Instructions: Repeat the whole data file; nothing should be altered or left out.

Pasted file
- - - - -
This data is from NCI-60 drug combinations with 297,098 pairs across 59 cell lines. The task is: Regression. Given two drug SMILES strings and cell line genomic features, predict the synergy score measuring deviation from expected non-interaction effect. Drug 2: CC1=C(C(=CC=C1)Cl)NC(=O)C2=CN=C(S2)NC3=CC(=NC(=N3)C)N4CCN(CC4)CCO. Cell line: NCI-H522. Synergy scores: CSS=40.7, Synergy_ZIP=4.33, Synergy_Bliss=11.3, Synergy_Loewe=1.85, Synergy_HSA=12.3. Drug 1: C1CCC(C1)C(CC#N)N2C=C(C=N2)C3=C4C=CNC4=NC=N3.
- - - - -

This data is from NCI-60 drug combinations with 297,098 pairs across 59 cell lines. The task is: Regression. Given two drug SMILES strings and cell line genomic features, predict the synergy score measuring deviation from expected non-interaction effect. Drug 2: CC1=C(C(=CC=C1)Cl)NC(=O)C2=CN=C(S2)NC3=CC(=NC(=N3)C)N4CCN(CC4)CCO. Cell line: NCI-H522. Synergy scores: CSS=40.7, Synergy_ZIP=4.33, Synergy_Bliss=11.3, Synergy_Loewe=1.85, Synergy_HSA=12.3. Drug 1: C1CCC(C1)C(CC#N)N2C=C(C=N2)C3=C4C=CNC4=NC=N3.